It's about great public schools.


In 2003, the New York City Department of Education opened district facilities up to charter schools for the first time ever. While a majority of New York charter schools are currently co-located with district schools in public facilities, many charters have to divert operating dollars to pay for private facilities. In 2014, state law changed how New York City charter schools are provided with facilities, including a new opportunity for rental assistance.

On April 1, 2014, New York State lawmakers approved a package of legislation that changed how New York City charter schools are provided with facilities. These laws allow new or expanding charter schools to request space in city-owned buildings through a process called co-location (two or more public schools sharing space in one building). If the city determines that space is not available in the district where the charter school will be operating, it must provide rental assistance for the school to pay for a private facility.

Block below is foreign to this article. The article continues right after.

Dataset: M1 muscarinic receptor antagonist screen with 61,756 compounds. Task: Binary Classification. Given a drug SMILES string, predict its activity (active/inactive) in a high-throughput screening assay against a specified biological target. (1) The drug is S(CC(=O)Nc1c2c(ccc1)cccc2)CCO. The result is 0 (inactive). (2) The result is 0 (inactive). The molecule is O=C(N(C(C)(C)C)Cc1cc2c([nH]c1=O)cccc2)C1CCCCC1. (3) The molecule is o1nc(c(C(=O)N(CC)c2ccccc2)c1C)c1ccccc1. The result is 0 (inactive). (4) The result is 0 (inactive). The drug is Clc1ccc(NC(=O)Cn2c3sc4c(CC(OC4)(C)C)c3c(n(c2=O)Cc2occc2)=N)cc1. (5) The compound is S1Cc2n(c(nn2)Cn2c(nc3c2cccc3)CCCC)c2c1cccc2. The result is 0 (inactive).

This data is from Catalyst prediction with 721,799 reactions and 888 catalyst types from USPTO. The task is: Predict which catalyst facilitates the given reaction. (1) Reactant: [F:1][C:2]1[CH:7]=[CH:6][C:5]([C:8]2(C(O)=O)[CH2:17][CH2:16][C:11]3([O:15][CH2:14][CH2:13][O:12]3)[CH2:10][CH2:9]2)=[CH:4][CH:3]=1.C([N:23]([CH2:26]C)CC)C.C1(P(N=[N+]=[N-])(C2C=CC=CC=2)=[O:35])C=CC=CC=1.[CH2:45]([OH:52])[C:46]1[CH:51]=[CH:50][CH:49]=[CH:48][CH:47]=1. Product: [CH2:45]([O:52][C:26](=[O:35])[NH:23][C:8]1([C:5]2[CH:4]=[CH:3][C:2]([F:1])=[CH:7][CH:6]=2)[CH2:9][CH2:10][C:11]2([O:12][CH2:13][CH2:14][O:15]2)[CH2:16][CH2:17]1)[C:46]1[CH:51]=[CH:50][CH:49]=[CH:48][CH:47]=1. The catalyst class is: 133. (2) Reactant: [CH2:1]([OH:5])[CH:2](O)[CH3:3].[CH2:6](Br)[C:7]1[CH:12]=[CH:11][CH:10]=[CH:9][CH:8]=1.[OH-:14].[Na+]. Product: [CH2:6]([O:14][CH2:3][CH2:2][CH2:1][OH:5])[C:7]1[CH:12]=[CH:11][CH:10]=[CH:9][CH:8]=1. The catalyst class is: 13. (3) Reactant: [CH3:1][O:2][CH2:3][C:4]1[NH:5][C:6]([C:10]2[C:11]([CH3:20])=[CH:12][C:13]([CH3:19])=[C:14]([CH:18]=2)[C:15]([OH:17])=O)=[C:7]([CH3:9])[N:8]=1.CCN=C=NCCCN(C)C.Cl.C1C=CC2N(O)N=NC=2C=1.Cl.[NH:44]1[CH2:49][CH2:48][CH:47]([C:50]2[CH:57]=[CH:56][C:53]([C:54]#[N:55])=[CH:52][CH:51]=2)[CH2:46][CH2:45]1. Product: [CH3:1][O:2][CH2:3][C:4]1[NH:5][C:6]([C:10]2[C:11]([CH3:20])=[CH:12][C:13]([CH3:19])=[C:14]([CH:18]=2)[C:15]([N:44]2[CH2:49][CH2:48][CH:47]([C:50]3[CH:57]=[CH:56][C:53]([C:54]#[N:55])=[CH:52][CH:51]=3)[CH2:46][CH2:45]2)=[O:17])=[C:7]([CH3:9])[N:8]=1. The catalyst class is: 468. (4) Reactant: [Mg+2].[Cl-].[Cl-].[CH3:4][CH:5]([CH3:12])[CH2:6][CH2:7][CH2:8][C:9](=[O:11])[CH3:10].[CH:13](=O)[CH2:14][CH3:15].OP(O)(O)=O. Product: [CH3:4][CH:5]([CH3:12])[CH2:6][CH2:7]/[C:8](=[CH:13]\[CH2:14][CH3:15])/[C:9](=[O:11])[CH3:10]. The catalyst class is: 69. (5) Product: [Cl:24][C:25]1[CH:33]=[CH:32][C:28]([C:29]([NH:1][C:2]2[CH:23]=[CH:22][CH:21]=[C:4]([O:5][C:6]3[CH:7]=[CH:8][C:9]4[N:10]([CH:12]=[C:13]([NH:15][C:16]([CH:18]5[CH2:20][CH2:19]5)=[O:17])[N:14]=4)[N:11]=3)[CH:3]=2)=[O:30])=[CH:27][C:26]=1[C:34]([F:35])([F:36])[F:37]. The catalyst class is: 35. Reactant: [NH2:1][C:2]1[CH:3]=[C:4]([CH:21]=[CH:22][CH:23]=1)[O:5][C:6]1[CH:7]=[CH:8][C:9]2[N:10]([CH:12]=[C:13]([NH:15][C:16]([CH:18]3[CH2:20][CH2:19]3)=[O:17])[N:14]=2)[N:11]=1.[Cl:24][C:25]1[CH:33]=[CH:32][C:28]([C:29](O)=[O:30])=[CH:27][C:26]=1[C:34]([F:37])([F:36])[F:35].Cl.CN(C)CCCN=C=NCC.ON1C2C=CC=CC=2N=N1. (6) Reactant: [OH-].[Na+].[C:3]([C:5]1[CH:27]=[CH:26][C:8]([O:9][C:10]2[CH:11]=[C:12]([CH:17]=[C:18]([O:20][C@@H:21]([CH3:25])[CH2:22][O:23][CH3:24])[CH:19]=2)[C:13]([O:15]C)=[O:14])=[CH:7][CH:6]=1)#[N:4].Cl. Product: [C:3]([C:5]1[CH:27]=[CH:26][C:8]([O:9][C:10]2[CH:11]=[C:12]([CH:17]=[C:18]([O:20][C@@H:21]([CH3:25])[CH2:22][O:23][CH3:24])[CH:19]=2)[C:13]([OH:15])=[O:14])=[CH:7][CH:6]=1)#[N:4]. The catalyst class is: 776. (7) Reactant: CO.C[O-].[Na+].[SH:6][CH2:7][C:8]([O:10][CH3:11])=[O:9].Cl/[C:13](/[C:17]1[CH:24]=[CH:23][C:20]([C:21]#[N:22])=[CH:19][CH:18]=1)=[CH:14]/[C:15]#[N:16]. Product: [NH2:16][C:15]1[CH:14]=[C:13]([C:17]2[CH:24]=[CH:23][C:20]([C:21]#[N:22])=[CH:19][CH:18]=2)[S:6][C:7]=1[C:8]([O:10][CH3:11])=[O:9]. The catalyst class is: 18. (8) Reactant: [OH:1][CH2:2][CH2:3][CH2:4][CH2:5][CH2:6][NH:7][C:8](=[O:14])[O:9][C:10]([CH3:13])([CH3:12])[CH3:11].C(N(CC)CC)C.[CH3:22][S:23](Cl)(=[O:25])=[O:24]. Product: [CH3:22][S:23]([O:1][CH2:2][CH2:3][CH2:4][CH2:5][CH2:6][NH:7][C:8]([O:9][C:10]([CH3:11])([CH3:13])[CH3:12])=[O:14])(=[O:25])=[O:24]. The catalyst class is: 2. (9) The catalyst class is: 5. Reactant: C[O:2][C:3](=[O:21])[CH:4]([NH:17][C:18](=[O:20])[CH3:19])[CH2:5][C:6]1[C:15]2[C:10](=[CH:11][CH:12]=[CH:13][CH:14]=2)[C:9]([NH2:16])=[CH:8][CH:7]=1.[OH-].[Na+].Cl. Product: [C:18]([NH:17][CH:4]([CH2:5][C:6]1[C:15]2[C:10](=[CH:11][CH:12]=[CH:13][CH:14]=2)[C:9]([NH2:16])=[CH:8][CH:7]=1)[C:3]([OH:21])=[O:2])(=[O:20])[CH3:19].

Facilities Access Guide >>


Co-Location and the Facilities Access Process

This Fact Sheet explains how co-location works in NYC and offers guidance on how charters can access facilities or facilities funding.

Still Building Inequality

While New York lawmakers recently authorized the first-ever public funding for charter schools’ ongoing facility costs, not every school is eligible. This report details the remaining inequalities.

Sharing Space Works

This television commercial was featured during a campaign to dispel myths about charter school co-locations.

Building Inequality

This 2013 report provided the first comprehensive survey of charter school facilities in New York.